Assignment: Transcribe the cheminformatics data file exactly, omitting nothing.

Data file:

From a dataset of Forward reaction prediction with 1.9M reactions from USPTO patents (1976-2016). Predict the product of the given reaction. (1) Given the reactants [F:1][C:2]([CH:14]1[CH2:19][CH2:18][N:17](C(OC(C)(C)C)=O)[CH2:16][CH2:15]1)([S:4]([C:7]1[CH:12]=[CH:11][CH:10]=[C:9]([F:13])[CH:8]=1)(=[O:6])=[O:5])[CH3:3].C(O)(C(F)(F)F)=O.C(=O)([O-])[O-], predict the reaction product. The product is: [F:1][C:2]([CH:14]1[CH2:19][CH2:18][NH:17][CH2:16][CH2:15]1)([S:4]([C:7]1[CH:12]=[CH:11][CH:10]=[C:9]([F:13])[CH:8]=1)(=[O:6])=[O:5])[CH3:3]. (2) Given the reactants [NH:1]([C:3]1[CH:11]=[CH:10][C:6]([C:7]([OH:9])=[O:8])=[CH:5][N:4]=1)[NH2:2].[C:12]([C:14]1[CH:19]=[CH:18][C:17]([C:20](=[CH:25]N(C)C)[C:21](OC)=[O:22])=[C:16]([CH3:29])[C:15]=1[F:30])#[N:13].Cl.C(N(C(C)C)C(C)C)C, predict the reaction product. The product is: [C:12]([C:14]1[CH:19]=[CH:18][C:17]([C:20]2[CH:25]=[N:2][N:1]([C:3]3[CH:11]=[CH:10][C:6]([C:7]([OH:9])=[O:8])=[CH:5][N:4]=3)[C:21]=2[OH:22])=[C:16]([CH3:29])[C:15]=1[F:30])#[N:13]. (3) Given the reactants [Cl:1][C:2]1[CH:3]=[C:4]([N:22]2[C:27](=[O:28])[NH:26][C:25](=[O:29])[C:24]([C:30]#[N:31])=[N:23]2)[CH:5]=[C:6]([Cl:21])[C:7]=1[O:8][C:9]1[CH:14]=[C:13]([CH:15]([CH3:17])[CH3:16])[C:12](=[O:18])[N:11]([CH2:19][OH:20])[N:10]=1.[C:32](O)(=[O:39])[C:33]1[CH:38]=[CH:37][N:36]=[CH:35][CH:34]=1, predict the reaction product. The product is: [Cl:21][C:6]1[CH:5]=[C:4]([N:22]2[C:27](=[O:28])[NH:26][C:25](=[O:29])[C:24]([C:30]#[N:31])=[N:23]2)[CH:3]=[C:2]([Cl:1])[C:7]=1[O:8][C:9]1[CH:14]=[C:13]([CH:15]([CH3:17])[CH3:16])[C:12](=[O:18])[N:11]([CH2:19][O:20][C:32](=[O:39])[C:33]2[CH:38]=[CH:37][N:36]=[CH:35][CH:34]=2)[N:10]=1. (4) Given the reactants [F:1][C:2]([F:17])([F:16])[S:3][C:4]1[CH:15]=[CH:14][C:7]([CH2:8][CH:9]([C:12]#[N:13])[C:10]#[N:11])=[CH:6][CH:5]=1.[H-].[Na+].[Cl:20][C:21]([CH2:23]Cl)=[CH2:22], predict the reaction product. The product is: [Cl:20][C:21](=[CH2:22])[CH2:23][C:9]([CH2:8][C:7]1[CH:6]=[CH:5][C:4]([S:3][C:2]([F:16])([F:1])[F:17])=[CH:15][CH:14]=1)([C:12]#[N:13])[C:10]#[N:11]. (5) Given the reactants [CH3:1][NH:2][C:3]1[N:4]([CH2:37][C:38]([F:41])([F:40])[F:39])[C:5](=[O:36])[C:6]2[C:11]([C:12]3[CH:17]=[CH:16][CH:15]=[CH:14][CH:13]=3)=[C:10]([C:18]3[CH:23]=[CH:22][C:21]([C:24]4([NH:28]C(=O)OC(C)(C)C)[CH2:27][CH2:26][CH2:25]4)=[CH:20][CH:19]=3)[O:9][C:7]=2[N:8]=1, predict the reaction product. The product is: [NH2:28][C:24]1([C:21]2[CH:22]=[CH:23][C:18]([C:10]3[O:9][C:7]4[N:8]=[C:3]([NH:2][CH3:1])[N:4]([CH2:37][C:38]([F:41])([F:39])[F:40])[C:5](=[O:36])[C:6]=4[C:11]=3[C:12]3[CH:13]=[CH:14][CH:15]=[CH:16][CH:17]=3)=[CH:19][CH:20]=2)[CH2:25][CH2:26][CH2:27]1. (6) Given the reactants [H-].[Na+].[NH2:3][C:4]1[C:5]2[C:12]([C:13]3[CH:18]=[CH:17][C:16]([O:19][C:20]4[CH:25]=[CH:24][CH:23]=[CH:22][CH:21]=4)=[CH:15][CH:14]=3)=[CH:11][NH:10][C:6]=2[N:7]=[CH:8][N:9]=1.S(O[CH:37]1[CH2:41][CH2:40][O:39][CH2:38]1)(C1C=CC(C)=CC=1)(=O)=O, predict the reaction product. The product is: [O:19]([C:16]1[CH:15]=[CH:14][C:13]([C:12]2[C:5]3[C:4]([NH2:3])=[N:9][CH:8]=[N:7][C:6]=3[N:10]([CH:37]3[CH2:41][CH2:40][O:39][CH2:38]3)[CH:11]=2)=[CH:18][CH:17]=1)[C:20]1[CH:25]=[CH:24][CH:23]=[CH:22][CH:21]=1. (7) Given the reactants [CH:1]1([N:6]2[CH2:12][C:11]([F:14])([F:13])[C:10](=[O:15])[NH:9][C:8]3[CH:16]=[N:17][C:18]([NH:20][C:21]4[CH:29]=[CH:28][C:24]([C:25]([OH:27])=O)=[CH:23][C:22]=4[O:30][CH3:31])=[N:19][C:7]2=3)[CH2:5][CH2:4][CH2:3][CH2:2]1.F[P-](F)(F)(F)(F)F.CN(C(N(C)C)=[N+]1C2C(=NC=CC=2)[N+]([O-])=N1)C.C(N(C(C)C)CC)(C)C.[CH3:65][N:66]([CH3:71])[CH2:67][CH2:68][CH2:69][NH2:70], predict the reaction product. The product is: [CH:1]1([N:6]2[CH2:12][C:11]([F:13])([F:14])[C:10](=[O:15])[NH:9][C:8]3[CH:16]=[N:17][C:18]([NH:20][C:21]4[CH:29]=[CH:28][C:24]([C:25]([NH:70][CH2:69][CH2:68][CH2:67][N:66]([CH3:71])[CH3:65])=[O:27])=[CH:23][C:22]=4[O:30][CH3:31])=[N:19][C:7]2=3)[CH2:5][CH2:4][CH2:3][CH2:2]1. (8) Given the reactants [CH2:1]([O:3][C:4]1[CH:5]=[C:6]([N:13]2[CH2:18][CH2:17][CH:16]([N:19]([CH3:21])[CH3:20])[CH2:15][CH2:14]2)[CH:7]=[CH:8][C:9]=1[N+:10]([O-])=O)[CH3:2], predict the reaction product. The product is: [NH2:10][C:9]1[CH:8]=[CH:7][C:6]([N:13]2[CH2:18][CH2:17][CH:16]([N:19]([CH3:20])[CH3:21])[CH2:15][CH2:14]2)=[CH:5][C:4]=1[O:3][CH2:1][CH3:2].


From a dataset of Forward reaction prediction with 1.9M reactions from USPTO patents (1976-2016). Predict the product of the given reaction. (1) Given the reactants [F:1][C:2]([CH:14]1[CH2:19][CH2:18][N:17](C(OC(C)(C)C)=O)[CH2:16][CH2:15]1)([S:4]([C:7]1[CH:12]=[CH:11][CH:10]=[C:9]([F:13])[CH:8]=1)(=[O:6])=[O:5])[CH3:3].C(O)(C(F)(F)F)=O.C(=O)([O-])[O-], predict the reaction product. The product is: [F:1][C:2]([CH:14]1[CH2:19][CH2:18][NH:17][CH2:16][CH2:15]1)([S:4]([C:7]1[CH:12]=[CH:11][CH:10]=[C:9]([F:13])[CH:8]=1)(=[O:6])=[O:5])[CH3:3]. (2) Given the reactants [NH:1]([C:3]1[CH:11]=[CH:10][C:6]([C:7]([OH:9])=[O:8])=[CH:5][N:4]=1)[NH2:2].[C:12]([C:14]1[CH:19]=[CH:18][C:17]([C:20](=[CH:25]N(C)C)[C:21](OC)=[O:22])=[C:16]([CH3:29])[C:15]=1[F:30])#[N:13].Cl.C(N(C(C)C)C(C)C)C, predict the reaction product. The product is: [C:12]([C:14]1[CH:19]=[CH:18][C:17]([C:20]2[CH:25]=[N:2][N:1]([C:3]3[CH:11]=[CH:10][C:6]([C:7]([OH:9])=[O:8])=[CH:5][N:4]=3)[C:21]=2[OH:22])=[C:16]([CH3:29])[C:15]=1[F:30])#[N:13]. (3) Given the reactants [Cl:1][C:2]1[CH:3]=[C:4]([N:22]2[C:27](=[O:28])[NH:26][C:25](=[O:29])[C:24]([C:30]#[N:31])=[N:23]2)[CH:5]=[C:6]([Cl:21])[C:7]=1[O:8][C:9]1[CH:14]=[C:13]([CH:15]([CH3:17])[CH3:16])[C:12](=[O:18])[N:11]([CH2:19][OH:20])[N:10]=1.[C:32](O)(=[O:39])[C:33]1[CH:38]=[CH:37][N:36]=[CH:35][CH:34]=1, predict the reaction product. The product is: [Cl:21][C:6]1[CH:5]=[C:4]([N:22]2[C:27](=[O:28])[NH:26][C:25](=[O:29])[C:24]([C:30]#[N:31])=[N:23]2)[CH:3]=[C:2]([Cl:1])[C:7]=1[O:8][C:9]1[CH:14]=[C:13]([CH:15]([CH3:17])[CH3:16])[C:12](=[O:18])[N:11]([CH2:19][O:20][C:32](=[O:39])[C:33]2[CH:38]=[CH:37][N:36]=[CH:35][CH:34]=2)[N:10]=1. (4) Given the reactants [F:1][C:2]([F:17])([F:16])[S:3][C:4]1[CH:15]=[CH:14][C:7]([CH2:8][CH:9]([C:12]#[N:13])[C:10]#[N:11])=[CH:6][CH:5]=1.[H-].[Na+].[Cl:20][C:21]([CH2:23]Cl)=[CH2:22], predict the reaction product. The product is: [Cl:20][C:21](=[CH2:22])[CH2:23][C:9]([CH2:8][C:7]1[CH:6]=[CH:5][C:4]([S:3][C:2]([F:16])([F:1])[F:17])=[CH:15][CH:14]=1)([C:12]#[N:13])[C:10]#[N:11]. (5) Given the reactants [CH3:1][NH:2][C:3]1[N:4]([CH2:37][C:38]([F:41])([F:40])[F:39])[C:5](=[O:36])[C:6]2[C:11]([C:12]3[CH:17]=[CH:16][CH:15]=[CH:14][CH:13]=3)=[C:10]([C:18]3[CH:23]=[CH:22][C:21]([C:24]4([NH:28]C(=O)OC(C)(C)C)[CH2:27][CH2:26][CH2:25]4)=[CH:20][CH:19]=3)[O:9][C:7]=2[N:8]=1, predict the reaction product. The product is: [NH2:28][C:24]1([C:21]2[CH:22]=[CH:23][C:18]([C:10]3[O:9][C:7]4[N:8]=[C:3]([NH:2][CH3:1])[N:4]([CH2:37][C:38]([F:41])([F:39])[F:40])[C:5](=[O:36])[C:6]=4[C:11]=3[C:12]3[CH:13]=[CH:14][CH:15]=[CH:16][CH:17]=3)=[CH:19][CH:20]=2)[CH2:25][CH2:26][CH2:27]1. (6) Given the reactants [H-].[Na+].[NH2:3][C:4]1[C:5]2[C:12]([C:13]3[CH:18]=[CH:17][C:16]([O:19][C:20]4[CH:25]=[CH:24][CH:23]=[CH:22][CH:21]=4)=[CH:15][CH:14]=3)=[CH:11][NH:10][C:6]=2[N:7]=[CH:8][N:9]=1.S(O[CH:37]1[CH2:41][CH2:40][O:39][CH2:38]1)(C1C=CC(C)=CC=1)(=O)=O, predict the reaction product. The product is: [O:19]([C:16]1[CH:15]=[CH:14][C:13]([C:12]2[C:5]3[C:4]([NH2:3])=[N:9][CH:8]=[N:7][C:6]=3[N:10]([CH:37]3[CH2:41][CH2:40][O:39][CH2:38]3)[CH:11]=2)=[CH:18][CH:17]=1)[C:20]1[CH:25]=[CH:24][CH:23]=[CH:22][CH:21]=1. (7) Given the reactants [CH:1]1([N:6]2[CH2:12][C:11]([F:14])([F:13])[C:10](=[O:15])[NH:9][C:8]3[CH:16]=[N:17][C:18]([NH:20][C:21]4[CH:29]=[CH:28][C:24]([C:25]([OH:27])=O)=[CH:23][C:22]=4[O:30][CH3:31])=[N:19][C:7]2=3)[CH2:5][CH2:4][CH2:3][CH2:2]1.F[P-](F)(F)(F)(F)F.CN(C(N(C)C)=[N+]1C2C(=NC=CC=2)[N+]([O-])=N1)C.C(N(C(C)C)CC)(C)C.[CH3:65][N:66]([CH3:71])[CH2:67][CH2:68][CH2:69][NH2:70], predict the reaction product. The product is: [CH:1]1([N:6]2[CH2:12][C:11]([F:13])([F:14])[C:10](=[O:15])[NH:9][C:8]3[CH:16]=[N:17][C:18]([NH:20][C:21]4[CH:29]=[CH:28][C:24]([C:25]([NH:70][CH2:69][CH2:68][CH2:67][N:66]([CH3:71])[CH3:65])=[O:27])=[CH:23][C:22]=4[O:30][CH3:31])=[N:19][C:7]2=3)[CH2:5][CH2:4][CH2:3][CH2:2]1. (8) Given the reactants [CH2:1]([O:3][C:4]1[CH:5]=[C:6]([N:13]2[CH2:18][CH2:17][CH:16]([N:19]([CH3:21])[CH3:20])[CH2:15][CH2:14]2)[CH:7]=[CH:8][C:9]=1[N+:10]([O-])=O)[CH3:2], predict the reaction product. The product is: [NH2:10][C:9]1[CH:8]=[CH:7][C:6]([N:13]2[CH2:18][CH2:17][CH:16]([N:19]([CH3:20])[CH3:21])[CH2:15][CH2:14]2)=[CH:5][C:4]=1[O:3][CH2:1][CH3:2].